Friday, November 16, 2012

The Final 20!

Okay, so as far as the 100 Books before Kindergarten goes, we did make it and read all 100 books before Kindergarten started. I just became a giant mess by the time the end of summer came and neglected everything in my life that wan't breathing. I even stopped my own personal reading! I KNOW! It shocked me, too, when I realized. As of this moment, I'm re-reading The Hunger Games series. I find it isn't as confusing the second time around. But I digress.

If you remember my original post, which you probably don't because that was way back in May and I can hardly remember last week, I mentioned that we only owned 12 of the 100 listed. We have since acquired a couple additional books from the list and we only had to buy one brand new! That's right, ONE. Between the library, thrift stores and friends/family, we were able to get our hands on all the other books.

I decided to write out the final 20 in one blog. I know it's long, but it may be months before I get my life back on track again. Actually, I happen to know that my life is going to be an inconsistent mess until next summer and maybe even then since I am anticipating a move. Hm. Maybe I'd better get used to the craziness I call life right now. It may not ever go away.

Anyway, without further ado, the final 20.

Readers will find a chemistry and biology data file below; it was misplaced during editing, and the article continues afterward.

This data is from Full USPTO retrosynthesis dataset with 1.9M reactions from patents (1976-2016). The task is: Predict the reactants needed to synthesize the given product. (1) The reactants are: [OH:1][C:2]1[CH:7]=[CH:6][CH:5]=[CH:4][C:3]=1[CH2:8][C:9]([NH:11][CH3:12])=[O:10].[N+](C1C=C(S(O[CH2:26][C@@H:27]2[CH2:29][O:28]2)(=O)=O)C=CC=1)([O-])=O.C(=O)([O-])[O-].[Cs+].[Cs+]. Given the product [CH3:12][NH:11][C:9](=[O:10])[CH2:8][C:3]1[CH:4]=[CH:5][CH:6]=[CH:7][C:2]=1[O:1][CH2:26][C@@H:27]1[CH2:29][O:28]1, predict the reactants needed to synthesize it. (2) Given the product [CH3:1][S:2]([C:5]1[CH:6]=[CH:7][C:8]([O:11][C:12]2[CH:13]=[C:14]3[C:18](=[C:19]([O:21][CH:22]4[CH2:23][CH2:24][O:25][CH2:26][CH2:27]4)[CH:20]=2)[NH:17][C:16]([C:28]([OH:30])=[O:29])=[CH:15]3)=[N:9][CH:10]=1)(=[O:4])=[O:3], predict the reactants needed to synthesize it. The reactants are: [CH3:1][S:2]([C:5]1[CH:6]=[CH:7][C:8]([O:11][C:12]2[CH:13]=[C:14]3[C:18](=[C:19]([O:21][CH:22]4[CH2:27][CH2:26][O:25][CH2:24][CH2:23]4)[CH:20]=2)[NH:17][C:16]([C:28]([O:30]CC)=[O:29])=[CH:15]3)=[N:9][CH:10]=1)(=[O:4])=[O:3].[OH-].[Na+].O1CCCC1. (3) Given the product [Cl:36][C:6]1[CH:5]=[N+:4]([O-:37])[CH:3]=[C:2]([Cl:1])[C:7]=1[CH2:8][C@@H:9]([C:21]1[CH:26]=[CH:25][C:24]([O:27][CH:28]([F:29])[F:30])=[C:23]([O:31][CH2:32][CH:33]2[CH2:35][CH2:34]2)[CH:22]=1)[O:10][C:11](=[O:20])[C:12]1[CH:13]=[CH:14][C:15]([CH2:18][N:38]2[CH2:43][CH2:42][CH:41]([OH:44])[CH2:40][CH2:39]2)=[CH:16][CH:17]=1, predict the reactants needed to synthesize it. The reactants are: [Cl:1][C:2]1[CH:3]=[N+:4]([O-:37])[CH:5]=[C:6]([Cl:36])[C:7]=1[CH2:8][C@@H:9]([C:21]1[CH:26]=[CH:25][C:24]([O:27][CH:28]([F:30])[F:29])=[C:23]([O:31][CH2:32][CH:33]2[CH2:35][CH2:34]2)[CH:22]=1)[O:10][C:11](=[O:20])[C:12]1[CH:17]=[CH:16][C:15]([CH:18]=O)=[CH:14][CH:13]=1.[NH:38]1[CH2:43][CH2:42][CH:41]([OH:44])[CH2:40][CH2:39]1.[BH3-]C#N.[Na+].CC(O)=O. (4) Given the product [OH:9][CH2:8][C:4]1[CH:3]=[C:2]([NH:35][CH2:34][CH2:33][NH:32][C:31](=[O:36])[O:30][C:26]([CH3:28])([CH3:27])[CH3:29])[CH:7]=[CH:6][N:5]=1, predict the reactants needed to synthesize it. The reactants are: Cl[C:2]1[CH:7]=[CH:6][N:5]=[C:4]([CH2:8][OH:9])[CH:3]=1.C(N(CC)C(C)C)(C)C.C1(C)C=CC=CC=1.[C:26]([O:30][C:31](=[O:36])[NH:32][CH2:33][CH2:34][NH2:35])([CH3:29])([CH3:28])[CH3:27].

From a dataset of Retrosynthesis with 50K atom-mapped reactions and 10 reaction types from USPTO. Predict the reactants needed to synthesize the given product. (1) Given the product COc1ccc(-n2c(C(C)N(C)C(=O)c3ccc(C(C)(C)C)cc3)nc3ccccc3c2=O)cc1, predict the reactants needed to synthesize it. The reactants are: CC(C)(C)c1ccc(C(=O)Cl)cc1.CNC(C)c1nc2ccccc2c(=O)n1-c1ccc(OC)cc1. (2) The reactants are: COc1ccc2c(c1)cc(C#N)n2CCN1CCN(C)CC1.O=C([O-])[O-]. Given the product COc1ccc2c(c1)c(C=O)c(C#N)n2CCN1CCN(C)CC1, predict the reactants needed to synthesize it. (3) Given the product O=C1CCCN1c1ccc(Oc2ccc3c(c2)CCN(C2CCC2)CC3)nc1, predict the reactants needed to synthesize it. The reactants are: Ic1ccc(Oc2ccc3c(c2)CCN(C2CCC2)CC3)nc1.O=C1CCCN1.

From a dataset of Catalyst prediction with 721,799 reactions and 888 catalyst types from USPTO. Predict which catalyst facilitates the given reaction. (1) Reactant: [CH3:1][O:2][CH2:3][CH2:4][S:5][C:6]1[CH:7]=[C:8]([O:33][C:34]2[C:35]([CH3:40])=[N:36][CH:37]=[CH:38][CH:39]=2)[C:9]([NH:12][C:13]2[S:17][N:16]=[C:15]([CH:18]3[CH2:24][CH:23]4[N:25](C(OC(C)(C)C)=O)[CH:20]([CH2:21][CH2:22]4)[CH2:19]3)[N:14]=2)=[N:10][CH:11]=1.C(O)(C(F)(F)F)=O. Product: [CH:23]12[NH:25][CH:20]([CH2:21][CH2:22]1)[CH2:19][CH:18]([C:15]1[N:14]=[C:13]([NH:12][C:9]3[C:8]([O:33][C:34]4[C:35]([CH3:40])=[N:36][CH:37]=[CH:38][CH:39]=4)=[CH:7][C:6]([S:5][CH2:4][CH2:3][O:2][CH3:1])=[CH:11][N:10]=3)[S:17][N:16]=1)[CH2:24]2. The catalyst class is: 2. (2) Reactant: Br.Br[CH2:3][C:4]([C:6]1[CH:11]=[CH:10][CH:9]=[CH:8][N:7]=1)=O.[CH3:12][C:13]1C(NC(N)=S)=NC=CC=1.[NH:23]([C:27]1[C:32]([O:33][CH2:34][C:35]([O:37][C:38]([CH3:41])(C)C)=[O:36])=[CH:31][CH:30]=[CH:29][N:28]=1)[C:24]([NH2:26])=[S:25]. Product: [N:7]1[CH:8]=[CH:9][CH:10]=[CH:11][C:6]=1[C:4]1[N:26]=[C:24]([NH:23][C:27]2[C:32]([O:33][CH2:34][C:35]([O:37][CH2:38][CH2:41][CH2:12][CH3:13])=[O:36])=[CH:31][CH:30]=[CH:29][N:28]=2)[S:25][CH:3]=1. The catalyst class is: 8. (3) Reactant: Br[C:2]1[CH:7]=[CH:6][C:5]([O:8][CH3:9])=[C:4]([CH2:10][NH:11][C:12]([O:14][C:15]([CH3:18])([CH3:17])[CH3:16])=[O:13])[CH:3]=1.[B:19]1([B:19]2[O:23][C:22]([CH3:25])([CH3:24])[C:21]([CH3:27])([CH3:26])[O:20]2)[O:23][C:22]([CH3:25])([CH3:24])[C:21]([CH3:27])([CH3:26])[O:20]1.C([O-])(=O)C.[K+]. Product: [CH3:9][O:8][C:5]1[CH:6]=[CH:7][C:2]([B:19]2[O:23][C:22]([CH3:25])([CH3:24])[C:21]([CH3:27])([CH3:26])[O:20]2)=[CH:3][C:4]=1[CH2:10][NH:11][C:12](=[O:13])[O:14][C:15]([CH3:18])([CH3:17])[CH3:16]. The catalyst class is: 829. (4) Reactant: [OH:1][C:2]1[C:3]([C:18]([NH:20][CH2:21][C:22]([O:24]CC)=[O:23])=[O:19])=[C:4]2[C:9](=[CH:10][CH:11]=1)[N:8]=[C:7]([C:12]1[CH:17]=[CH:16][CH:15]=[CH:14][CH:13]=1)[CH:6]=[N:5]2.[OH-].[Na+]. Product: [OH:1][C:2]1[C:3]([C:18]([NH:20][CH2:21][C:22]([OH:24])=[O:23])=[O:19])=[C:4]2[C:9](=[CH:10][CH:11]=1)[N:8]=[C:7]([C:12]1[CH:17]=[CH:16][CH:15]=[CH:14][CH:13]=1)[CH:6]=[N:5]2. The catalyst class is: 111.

21. Eddie’s Garden: And How to Make Things Grow by Sarah Garland () This book was similar to the other book we read by Sarah Garland, Doing the Garden, which I reviewed here. Another sweet story by Sarah Garland, the kids and I enjoyed the simplicity and realism of this story. The simple joys of life never get old.

68. One Some Many by Marthe Jocelyn () This was an interesting take on a counting book. The title seemed strange to me before we read it but it was all about words we use to count. One. Some. Many. The pictures were in the style of color block cut outs, bold and clear. Though the book didn't elicit any strong reactions from my kids, I know they were just soaking it up. Of course, I'm always pro-vocabulary. This may be one to buy.

71. Papa, Please Get the Moon for Me by Eric Carle () I love Eric Carle. His books are engaging, quite educational and memorable. This story was tender and a lot of fun. A daughter asks her father to get the moon for her and he goes to great lengths, literally, to get it for her. Several of the pages opened up quite large, which had quite an impact on my kids. It was a little longer than the usual Carle book, but it was just as entertaining.

73. The Perfect Nest by Catherine Friend (★1/2) This story is about a cat who wants to make the perfect omelette  He reasons with himself that if he built the perfect nest, the perfect chicken will lay an egg on it and his omelette is as good as his. His nest turns out to be a bit too perfect and trouble ensues. The kids loved this silly book and were able to follow the story easily. The pictures were really funny, too.

74. Pete the Cat: I Love My White Shoes by Eric Litwin () Pete the cat is walking along with his white shoes on singing a song. He steps into a pile of strawberries which changes the color of his shoes. Then he steps in blueberries, changing them again (but, oddly, not blending the colors). All along he sings while he continues to step in stuff, changing the color of his shoes again. While this was a cute book, I found it unfortunate the educational opportunities were not taken. Why not blend the colors? Why didn't Pete learn to look where he was going? Is there a moral to this story? If so, it's: Life happens, you can't or don't need to take control. Good thing they're too young to read into it too much. Maybe that's the point?